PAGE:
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Actuarial modelling of big data could play a major role in tackling the next pandemic

The Institute and Faculty of Actuaries’ (IFoA) Longevity Bulletin on Pandemics, released today (5 August), highlights how modelling big data and social media use can be used to identify and address potential pandemics such as Ebola in the future.  This latest edition of the IFoA’s annual bulletin assesses the impact of pandemics by four experts in the actuarial, epidemiology, policy and technology fields.

Fiona Morrison, President of the IFoA, comments,

“We are all aware that the impacts of a pandemic such as Ebola could be very serious for society. Jim Yong Kim, the President of the World Bank, stated recently that a new pandemic could potentially kill tens of millions of people and reduce the GDP of the global economy by 5 to 10 per cent.  These figures show that reducing the risk of pandemics is crucial.

“The case studies in the report show that potential pandemics have been identified and constrained more quickly in recent years than in the past, which is very positive news.  It is still vital, though, for society to prepare itself properly for possible future catastrophes.
“The Institute and Faculty of Actuaries regularly conducts research into longevity trends, giving actuarial perspectives on the ageing population and the latest thinking on related subjects.  We hope this Longevity Bulletin will go some way to help those working in relevant fields to understand all the factors relating to pandemics, in order to mitigate risk and minimise any future outbreak.”

Joseph Lu, chair of IFoA’s Mortality Research Steering Committee comments,

“Pandemic risk modelling plays an important role in financial and risk management for the insurance sector.  Through mathematical modelling based on the latest scientific research, the actuarial community can help others understand the potential danger to human lives, disruption to businesses and financial costs due to pandemics.

“Recent advances in computing and analytics can help us fight pandemics.  Effective analyses of social media and geographical data could produce more ‘real time’ information.  This could help health officials contain the spread of infection before it causes more harm.  Scientists could analyse genomic databases to understand the infectious agent responsible for the pandemic, aiming to develop appropriate vaccine or treatment.”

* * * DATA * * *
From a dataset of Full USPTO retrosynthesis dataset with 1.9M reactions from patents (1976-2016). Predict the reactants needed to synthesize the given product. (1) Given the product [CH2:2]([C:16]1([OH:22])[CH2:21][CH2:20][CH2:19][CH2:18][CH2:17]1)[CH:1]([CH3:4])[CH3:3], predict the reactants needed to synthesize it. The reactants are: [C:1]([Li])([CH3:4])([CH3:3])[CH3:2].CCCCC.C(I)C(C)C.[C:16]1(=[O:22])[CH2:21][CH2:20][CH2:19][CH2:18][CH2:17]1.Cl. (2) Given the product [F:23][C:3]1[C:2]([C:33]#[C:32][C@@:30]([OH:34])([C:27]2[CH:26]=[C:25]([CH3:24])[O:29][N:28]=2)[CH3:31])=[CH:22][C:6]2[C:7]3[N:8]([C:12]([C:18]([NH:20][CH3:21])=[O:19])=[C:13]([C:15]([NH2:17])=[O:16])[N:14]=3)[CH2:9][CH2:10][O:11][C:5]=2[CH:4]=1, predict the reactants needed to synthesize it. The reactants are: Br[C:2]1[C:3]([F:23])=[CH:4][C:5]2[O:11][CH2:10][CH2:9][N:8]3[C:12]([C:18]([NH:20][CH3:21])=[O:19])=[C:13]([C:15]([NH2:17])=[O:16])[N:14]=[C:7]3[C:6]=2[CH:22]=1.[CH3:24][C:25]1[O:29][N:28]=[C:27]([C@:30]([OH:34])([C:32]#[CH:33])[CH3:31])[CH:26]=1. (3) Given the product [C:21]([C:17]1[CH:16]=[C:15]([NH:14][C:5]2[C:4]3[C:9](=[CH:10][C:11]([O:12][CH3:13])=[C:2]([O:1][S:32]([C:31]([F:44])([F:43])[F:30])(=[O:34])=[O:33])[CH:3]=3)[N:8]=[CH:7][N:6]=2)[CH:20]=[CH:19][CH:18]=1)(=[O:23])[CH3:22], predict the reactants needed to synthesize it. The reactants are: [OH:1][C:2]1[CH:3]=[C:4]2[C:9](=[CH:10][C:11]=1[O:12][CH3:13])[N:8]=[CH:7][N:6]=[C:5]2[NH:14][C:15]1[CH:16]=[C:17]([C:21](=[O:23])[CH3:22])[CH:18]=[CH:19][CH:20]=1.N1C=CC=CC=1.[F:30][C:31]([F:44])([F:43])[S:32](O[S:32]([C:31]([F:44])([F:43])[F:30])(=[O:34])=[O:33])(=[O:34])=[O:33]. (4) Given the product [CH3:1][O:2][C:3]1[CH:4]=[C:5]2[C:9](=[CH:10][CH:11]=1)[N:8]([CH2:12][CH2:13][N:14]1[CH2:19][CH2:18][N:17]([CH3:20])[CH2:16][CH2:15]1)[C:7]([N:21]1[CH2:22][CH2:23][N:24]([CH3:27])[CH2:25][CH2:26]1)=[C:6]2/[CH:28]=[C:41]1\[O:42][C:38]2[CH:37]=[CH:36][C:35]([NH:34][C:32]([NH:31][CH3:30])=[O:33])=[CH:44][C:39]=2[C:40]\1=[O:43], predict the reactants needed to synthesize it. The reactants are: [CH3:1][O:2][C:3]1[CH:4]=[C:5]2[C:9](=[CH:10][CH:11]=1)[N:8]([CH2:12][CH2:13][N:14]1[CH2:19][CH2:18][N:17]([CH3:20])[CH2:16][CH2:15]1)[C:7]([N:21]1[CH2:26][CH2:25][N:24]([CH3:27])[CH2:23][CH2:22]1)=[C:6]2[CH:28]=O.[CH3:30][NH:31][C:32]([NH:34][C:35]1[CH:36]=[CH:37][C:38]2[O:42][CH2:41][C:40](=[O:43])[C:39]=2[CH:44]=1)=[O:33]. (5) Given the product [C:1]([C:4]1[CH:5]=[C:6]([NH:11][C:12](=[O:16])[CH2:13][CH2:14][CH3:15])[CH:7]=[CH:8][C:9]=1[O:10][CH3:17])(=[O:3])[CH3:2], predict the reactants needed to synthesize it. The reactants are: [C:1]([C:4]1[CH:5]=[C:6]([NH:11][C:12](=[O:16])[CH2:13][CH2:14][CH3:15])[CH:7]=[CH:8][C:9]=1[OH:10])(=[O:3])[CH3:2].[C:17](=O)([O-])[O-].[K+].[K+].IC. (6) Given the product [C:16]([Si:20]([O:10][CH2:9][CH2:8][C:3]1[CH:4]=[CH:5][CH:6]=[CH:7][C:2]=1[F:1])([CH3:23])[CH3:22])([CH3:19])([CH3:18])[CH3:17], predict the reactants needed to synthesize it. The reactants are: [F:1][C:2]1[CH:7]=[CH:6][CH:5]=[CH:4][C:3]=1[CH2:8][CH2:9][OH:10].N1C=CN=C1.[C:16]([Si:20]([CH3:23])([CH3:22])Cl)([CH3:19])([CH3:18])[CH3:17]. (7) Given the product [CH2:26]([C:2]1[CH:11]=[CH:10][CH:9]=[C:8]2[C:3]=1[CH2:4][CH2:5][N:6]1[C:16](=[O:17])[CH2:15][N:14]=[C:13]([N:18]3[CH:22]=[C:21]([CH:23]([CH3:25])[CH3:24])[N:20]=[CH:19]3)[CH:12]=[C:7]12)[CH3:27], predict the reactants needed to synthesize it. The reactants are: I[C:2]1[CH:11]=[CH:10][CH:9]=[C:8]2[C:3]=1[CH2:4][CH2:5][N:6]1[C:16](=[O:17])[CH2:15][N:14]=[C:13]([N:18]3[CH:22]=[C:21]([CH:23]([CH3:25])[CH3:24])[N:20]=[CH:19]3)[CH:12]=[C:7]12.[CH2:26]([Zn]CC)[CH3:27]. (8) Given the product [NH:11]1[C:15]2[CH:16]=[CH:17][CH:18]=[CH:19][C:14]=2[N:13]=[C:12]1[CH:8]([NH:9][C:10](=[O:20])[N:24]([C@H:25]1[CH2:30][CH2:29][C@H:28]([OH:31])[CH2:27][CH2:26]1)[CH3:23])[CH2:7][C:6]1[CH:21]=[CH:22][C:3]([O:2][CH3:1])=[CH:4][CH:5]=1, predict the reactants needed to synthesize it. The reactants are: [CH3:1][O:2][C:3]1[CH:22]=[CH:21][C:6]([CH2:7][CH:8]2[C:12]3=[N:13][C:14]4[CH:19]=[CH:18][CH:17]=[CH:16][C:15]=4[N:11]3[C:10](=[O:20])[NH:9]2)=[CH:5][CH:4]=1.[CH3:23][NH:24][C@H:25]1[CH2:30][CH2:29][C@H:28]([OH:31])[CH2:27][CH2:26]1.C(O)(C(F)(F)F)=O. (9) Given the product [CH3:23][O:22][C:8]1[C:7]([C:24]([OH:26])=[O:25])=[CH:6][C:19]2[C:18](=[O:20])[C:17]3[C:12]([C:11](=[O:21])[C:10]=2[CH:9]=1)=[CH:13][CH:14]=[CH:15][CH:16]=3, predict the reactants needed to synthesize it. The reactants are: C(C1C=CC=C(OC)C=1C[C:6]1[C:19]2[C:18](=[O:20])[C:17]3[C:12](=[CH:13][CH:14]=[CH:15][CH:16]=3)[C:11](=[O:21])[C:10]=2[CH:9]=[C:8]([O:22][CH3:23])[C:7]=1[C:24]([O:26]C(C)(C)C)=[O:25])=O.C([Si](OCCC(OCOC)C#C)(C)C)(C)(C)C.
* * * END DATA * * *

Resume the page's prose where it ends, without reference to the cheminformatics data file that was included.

Dr Gordon Woo, chief architect of the first pandemic risk model for the life insurance industry, states in the report that
“A benchmark for a pandemic of insurance catastrophe proportions is the 1918 pandemic. The high case fatality rate of 2.5% is much higher than that of the other pandemics of the 20th century in 1957 and 1968, which were of the order of 0.1%. Far more people died of the influenza pandemic than in World War I itself. In Europe, the excess mortality rate was about 1.1% of the population of 250 million.

“The spectre of the European annual mortality rate doubling due to a very severe pandemic is an extremely challenging risk management scenario for the health sector, civic authorities and corporations, including life insurers.”

Dr Christoph Thuemmler, one of the pioneers of electronic health (E-health) in Europe states in the report that the wide availability of social media, as well as the smart phone and other mobile devices, are playing an increasing role in all areas of health. He comments, “In several studies it could be demonstrated that it was possible to track flu pandemics by monitoring the social web using completely independent data to that commonly used for flu detection.”

Dr Thuemmler concludes that, “Cross matching the results of big data analysis of the social web and medical data could be of tremendous value in rapidly responding to future outbreaks of infectious diseases.”


For further comment, a copy of the report, or to answer any questions that you may have please contact Annette Heninger, Media Relations Manager at the IFoA, on 07525 592 198 or by emailing

Editorial notes:

About the Longevity Bulletin

The IFoA’s annual Longevity Bulletin was first issued in 2011, and was created as an overview of longevity trends.  The aim of this, the 6th issue, is to improve understanding of pandemic diseases so that as a society we can be better prepared to mitigate risk and recover from such catastrophes.

About the Institute and Faculty of Actuaries

The Institute and Faculty of Actuaries (IFoA) is a royal chartered, not-for-profit, professional body.

Research undertaken by the IFoA is not commercial.  As a learned society, research helps us to fulfil our royal charter requirements to further actuarial science and serve the public interest.
Actuaries provide commercial, financial and prudential advice on the management of a business’s assets and liabilities, especially where long term management and planning are critical to the success of any business venture. They also advise individuals, and advise on social and public interest issues.

Members of the IFoA have a statutory role in the supervision of pension funds and life insurance companies. They also have a statutory role to provide actuarial opinions for managing agents at Lloyd’s.

Members are governed by the Institute and Faculty of Actuaries. A rigorous examination system is supported by a programme of continuing professional development and a professional code of conduct supports high standards reflecting the significant role of actuaries in society.

The IFoA is available to provide independent expert comment to the media on a range of actuarial- related issues, including enterprise risk management, finance and investment, general insurance, health and care, life assurance, mortality, and pensions.


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